Across Barbed Wire & Racial Lines: Interracial Friendship & Girlhood during World War II
Author: Sonia C. Gomez, Santa Clara University
Comment: Yuichiro Onishi, University of Minnesota
This is an online event.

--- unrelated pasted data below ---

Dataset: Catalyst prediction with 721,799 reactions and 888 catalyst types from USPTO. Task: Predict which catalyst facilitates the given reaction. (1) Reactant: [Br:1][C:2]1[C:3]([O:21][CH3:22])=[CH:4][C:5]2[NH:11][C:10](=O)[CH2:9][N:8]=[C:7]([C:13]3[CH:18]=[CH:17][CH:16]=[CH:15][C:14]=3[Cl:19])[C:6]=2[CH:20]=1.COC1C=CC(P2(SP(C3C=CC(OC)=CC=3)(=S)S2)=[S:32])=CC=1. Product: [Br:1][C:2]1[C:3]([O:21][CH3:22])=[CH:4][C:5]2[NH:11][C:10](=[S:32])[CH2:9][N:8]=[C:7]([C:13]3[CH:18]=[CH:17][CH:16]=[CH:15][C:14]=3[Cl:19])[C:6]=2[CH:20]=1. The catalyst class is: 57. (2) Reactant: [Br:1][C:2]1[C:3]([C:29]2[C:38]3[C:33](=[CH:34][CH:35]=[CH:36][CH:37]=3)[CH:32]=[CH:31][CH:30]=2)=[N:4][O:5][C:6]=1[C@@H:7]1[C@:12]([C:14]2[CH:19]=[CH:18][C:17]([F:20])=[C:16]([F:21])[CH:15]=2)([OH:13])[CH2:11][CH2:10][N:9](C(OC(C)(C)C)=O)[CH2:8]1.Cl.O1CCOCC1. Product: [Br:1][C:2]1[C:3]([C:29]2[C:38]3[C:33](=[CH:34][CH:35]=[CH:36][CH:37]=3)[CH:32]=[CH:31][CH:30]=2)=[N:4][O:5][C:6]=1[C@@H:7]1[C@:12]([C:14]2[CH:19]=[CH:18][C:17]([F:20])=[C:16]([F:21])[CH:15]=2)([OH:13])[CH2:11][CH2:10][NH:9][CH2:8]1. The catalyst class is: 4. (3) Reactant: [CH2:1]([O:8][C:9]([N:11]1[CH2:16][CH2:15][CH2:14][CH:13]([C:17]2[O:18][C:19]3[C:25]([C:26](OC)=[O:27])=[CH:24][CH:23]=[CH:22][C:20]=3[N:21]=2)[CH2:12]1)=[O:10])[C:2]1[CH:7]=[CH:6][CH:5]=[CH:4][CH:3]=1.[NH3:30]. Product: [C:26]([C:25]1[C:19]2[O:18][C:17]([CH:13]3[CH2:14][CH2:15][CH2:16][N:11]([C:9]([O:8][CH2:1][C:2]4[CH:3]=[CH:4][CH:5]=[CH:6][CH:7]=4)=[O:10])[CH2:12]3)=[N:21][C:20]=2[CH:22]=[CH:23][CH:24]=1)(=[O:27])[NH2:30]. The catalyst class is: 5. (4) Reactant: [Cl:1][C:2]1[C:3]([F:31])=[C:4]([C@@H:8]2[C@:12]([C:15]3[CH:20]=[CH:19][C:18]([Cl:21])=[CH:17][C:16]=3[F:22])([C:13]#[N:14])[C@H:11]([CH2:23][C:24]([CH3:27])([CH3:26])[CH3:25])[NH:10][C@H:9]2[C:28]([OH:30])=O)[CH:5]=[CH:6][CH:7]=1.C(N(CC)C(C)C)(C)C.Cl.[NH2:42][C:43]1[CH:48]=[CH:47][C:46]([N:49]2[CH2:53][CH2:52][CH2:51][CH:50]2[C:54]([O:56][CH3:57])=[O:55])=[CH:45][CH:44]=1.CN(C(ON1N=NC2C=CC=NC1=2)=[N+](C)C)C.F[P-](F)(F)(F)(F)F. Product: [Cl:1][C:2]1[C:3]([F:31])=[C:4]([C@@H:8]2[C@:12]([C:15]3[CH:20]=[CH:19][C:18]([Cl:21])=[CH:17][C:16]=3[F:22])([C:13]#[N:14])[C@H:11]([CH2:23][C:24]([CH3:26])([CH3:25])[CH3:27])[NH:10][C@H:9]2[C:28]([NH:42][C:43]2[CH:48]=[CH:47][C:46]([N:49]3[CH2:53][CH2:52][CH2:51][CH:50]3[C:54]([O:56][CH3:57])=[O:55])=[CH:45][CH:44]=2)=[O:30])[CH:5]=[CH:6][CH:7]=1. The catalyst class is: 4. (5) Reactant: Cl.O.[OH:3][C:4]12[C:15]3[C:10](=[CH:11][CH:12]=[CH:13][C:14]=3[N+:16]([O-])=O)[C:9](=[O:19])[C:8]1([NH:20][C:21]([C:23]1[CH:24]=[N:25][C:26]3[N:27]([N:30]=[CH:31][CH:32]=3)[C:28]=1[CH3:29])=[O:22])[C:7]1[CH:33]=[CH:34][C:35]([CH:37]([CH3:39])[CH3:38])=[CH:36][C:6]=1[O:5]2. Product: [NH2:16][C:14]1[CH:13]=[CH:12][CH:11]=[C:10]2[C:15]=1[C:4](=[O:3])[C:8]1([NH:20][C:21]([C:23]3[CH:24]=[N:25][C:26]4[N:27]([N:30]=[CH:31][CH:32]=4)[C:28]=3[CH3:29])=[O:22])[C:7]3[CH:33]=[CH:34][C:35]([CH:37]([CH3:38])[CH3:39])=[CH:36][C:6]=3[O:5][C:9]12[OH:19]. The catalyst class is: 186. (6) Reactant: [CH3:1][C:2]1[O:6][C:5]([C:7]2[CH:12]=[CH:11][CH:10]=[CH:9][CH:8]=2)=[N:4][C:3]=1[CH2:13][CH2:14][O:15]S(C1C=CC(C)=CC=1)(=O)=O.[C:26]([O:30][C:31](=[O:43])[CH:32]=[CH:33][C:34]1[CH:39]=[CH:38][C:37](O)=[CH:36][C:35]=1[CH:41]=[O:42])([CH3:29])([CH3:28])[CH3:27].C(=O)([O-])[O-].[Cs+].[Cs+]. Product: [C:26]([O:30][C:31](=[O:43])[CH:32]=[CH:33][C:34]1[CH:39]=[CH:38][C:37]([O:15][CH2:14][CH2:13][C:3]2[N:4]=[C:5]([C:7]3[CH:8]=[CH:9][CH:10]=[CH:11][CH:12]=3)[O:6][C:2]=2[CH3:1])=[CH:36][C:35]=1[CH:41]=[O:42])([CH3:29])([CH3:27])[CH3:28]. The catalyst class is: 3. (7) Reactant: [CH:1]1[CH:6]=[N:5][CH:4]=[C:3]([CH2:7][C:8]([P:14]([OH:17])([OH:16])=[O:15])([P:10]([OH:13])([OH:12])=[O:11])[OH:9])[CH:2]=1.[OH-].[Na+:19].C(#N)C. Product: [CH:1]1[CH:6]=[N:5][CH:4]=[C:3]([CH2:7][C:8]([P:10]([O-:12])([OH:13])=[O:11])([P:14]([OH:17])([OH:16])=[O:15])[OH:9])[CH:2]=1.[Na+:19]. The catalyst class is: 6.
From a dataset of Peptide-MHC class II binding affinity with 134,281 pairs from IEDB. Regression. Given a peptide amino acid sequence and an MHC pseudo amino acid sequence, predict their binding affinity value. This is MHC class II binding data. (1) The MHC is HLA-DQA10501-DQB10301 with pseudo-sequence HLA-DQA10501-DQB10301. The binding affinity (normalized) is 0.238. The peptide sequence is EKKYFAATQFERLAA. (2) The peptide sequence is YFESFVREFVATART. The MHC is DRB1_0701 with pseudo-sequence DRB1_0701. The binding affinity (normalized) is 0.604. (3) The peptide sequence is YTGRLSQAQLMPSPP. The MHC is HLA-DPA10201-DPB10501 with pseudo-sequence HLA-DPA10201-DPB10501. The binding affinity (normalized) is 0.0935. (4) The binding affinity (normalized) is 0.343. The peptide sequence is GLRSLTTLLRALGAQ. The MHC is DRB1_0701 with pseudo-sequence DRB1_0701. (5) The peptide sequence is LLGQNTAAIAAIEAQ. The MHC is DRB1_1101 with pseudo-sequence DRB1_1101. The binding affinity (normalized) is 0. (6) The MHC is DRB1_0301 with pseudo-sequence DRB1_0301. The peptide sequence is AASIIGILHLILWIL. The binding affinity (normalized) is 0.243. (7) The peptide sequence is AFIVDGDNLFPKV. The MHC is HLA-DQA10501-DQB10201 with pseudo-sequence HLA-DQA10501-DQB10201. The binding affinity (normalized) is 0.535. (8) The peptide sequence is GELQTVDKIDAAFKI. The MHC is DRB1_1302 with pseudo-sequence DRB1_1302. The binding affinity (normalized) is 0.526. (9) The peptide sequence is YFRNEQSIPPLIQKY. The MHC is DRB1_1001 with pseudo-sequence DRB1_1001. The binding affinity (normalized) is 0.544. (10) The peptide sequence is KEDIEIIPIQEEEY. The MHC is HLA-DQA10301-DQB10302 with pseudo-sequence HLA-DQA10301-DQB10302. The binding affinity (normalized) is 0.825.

This paper tells the story of childhood friends—Mollie Wilson, Lillian Igasaki, and Sandie Saito—who grew up in the multiracial neighborhood of Boyle Heights, just east of downtown Los Angeles. After President Roosevelt issued Executive Order 9066 in 1942 mandating the forcible removal and incarceration of all West Coast residents of Japanese descent, the girls' world was forever altered. Lillian and Sandie were sent to concentration camps located in the interior west along with approximately 120,000 other Japanese Americans. Throughout World War II, Mollie, Lillian, and Sandie—as well as others in their friend group—remained connected through letters. Gomez argues that their letter writing was a praxis for maintaining interracial solidarity and an expression of resistance. The simple act of friendship across barbed wire and racial lines is a testament to the enduring power of female friendship.
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